After disappearing from the public eye for over two years, Waite returned to music in 2039 with a double-album called Epiphylogenesis: Unbecoming Machine / Becoming Other, which was praised for “weaving a unique, historical, and monstrous tapestry of the complexities created by our interactions with technology.” Waite’s fifth album, Wandering The Squirming Multiplicities: A Farewell, A Fluctuating Hatching, An Ending A Venir, was first announced in 2045 but has yet to be released. Waite described it as their “magnum opus, which shall take the time it takes and the forms it will.” Waite has also suggested it would be their final album.
Death of Imran Djebarri
Waite was the primary suspect in a murder investigation after the death of Djebarri, who disappeared on August 1st 2033 after landing in Tunisia. On August 3rd 2033, Djebarri’s remains were found in a Tunis hotel room, with the cause of death established as hypovolemic shock due to multiple thoracic wounds. His body was found placed on a pile of animal remains and the words THE SONG-WEAVER BEHELD US were painted on a nearby wall using Djebarri’s blood. The handwriting was shown to match Waite’s. Additionally, hotel logs revealed that Waite had spent a night in the same hotel room precisely a year before Djebarri’s death.
Waite’s whereabouts on August 3rd 2033 remain contentious. Compiled footage from various sources showed Waite in Chile, Japan, South Africa, and Sweden throughout the day. This footage has been dismissed by multiple investigators and later attributed to a “hacking campaign carried out by bad faith actors in order to derail the investigation and frame Waite.” Waite has stated that they never left their London City residence the entire time. Their phones, laptops, and smart devices were active there at the time of Djebarri’s murder, and multiple eyewitnesses, including Waite’s executive protection team and personnel, confirmed they had been there since August 1st 2033, the day Djebarri disappeared. All charges against Waite were dropped in October 2033 due to lack of evidence.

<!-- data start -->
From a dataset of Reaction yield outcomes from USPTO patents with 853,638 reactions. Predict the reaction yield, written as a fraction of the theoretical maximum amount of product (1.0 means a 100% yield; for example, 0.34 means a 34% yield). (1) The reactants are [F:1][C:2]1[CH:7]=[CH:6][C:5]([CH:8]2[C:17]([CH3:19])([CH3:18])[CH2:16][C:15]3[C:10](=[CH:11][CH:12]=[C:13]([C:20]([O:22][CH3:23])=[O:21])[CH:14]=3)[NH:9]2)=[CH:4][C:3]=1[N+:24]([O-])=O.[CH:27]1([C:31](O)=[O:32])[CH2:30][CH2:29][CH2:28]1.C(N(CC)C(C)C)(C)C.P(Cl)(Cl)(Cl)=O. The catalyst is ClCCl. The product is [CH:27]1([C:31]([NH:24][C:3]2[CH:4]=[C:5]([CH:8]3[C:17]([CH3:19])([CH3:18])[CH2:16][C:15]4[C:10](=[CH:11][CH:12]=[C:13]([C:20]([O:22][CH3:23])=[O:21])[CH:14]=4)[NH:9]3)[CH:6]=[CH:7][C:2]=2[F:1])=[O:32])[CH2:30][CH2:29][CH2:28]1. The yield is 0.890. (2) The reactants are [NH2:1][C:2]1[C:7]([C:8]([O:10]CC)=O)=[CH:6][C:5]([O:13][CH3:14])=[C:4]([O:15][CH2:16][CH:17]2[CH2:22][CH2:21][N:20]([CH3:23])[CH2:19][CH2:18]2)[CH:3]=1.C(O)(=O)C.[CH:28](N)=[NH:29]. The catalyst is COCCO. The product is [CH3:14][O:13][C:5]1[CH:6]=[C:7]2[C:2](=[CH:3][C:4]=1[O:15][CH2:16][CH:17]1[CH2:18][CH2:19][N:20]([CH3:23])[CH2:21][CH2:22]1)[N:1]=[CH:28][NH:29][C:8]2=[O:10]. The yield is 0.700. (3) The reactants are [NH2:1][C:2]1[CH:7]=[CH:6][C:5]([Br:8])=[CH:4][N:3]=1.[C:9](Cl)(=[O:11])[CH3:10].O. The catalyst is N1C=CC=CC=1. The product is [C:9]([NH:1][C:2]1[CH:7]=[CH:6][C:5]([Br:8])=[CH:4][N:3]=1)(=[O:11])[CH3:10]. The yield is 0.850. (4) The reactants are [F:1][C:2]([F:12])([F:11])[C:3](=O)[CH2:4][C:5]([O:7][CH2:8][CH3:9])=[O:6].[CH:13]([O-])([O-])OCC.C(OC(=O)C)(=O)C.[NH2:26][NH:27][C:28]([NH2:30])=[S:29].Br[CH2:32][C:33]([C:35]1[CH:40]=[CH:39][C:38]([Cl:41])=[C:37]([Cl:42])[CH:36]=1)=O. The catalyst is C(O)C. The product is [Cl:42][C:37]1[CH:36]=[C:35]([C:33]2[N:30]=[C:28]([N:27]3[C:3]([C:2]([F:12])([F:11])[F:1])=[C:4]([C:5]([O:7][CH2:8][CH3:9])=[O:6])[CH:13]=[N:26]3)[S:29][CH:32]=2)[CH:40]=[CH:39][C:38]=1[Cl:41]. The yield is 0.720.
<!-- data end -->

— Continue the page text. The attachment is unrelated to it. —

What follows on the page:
Djebarri’s death remains a highly-debated topic, given that numerous lyrics from Of Altars & Graves & Sacrifices seem to reference and foreshadow Djebarri’s final days, including the location of his body and injuries sustained. The other members of Polysemic Sortilege never commented on the events. Many fans and critics believe that Djebarri’s death, Waite’s lyrics, and their erratic behaviour over the years led to the band’s separation in November 2033. 
Although Waite has given numerous interviews over the years, they have
steadily refused to discuss their private life, preferring to talk about “the matter that matters.” Their elusiveness and cryptic statements have added to what some have described as the “Waite mystique,” but also led to criticism from fans and critics. [ 5]
Waite has worn numerous religious garments throughout their career, including veils, dresses, tassels, robes, kaunakes, sheepskin skirts, tufts, and kalasiris. Their style has been described as “a puzzling mélange of ancient and pre-historic imagery, little of which could be called fashionable or even aesthetically pleasing.” [
Waite is fluent in French, English, Arabic, and mentioned being proficient in Latin. They have described themselves as “a believer, but not in any of the newer religions,” later mentioning Zoroastrianism and Hinduism as religions that “carry traces of truth, but not enough for [their] liking.” [
7] Waite has also expressed appreciation for tattoos, skin implants, and scarification. [ 8]
- Young, N. (May 2027). “The sublime saw us: the haunting and haunted roots of Polysemic Sortilege.” Encyclopaedia Metallum. ↩
- Novas, C. (November 2031). “Metal’s most experimental band Polysemic Sortilege announce hiatus, citing ‘clashing visions’.” The Guardian. ↩
- Rohrberg, F. (January 2034). “Too many coincidences: how the Djebarri investigation fell apart.” Politiken. ↩
- Kazepis, M. (May 2034). “They made us record our dreams: an oral history of Polysemic Sortilege’s inevitable downfall.” The New Yorker. ↩
- Velez, T. (October 2033). “After the collapse: an interview about ruins, gods, and magic with Efrim Waite.” The Atlantic. ↩
- Troock, R. (August 2048). “The power of ritualistic couture.” Vogue. ↩
- Korpon, N. (April 2041). “Embodied beliefs.” Inked. ↩
- Aramchek, U. (July 2047). “Letting the cards sing for us.” North of Reality. ↩